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Chapter Five – Divine Jane

In this chapter Harman discusses how Jane Austen became ‘Divine Jane’ or ‘Dear Jane’.

In the 1880s the increasing audience was more for Miss Austen than the novels. She was still, however, being read by ‘a few cultured men’ which ensured her critical success. An idea seemed to emerged that liking Austen was a sign of ‘taste and intellect’. This idea generated a literary cult around Austen.

George Saintsbury in a forward to Pride and Prejudice coined the term ‘Janeite’ …

[the fans] now had a banner under which to rally.

The cult of ‘Divine Jane’ provoked violent reactions in people; Mark Twain thought ‘her impossible’ and Ralph Waldo Emerson thought her ‘sterile in artistic invention …’.  It must be noted that Mark Twain didn’t have the most propitious meeting with Austen.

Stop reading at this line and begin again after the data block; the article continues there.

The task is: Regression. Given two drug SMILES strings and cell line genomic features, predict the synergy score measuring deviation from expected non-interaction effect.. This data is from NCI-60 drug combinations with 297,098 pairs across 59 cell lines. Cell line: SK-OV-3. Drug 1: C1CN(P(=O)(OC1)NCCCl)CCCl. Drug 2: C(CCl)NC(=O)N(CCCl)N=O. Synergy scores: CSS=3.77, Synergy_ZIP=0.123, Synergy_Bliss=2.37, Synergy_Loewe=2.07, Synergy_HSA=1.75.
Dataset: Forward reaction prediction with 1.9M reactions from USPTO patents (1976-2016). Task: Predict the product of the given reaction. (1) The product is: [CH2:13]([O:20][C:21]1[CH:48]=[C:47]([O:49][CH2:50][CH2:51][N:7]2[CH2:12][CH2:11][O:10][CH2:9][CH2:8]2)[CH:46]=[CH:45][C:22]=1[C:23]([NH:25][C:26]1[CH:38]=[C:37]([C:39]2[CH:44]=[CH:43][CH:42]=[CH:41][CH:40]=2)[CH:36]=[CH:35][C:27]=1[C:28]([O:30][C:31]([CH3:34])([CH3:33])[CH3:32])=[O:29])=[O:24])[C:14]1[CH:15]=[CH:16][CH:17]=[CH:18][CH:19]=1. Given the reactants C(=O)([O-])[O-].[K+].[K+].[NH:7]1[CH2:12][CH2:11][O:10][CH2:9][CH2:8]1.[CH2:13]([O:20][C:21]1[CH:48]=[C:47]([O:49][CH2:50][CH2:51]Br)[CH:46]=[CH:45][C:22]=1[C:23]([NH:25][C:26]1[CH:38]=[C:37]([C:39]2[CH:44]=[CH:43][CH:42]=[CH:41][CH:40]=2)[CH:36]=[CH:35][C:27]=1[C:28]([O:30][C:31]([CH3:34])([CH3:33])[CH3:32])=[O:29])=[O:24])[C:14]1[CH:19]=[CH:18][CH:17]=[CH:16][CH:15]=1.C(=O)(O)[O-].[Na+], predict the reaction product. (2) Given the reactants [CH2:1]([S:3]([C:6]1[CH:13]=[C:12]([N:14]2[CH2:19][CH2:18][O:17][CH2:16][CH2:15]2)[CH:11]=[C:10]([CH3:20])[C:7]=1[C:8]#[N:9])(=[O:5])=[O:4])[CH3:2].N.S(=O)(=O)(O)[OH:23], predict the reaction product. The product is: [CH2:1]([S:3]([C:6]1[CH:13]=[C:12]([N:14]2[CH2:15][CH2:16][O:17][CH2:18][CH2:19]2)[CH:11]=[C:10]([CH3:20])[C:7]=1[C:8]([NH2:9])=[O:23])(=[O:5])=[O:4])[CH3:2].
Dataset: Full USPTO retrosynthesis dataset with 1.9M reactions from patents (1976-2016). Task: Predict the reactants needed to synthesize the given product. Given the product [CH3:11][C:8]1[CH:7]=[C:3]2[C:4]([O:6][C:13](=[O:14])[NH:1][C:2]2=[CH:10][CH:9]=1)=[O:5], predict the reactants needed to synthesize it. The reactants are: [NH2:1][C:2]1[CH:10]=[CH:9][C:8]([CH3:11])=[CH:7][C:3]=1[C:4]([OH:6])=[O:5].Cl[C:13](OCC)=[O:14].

W D Howells (Mark Twain’s friend) was a one mad austenolatry machine. In his magazine roles he kept Austen forever in the public eye.

In the late 19th Century Austen’s most ardent fans were American. Henry James thought the industry around Austen created unreal and disproportionate attention (what would he think today?).

Constance and Ellen Hill created a new type of Austen research (or tourism) a trip to ‘Austen Land’.

I found it interesting to know that during the Great War Austen’s novels were recommended reading for the severely shell-shocked.

Of course there is information on Rudyard Kipling’s Janeites.

And the final section is about R W Chapman (and his wife) and how their serious study of Austen ‘was pivotal to her establishment as a classic author in the twentieth century’.

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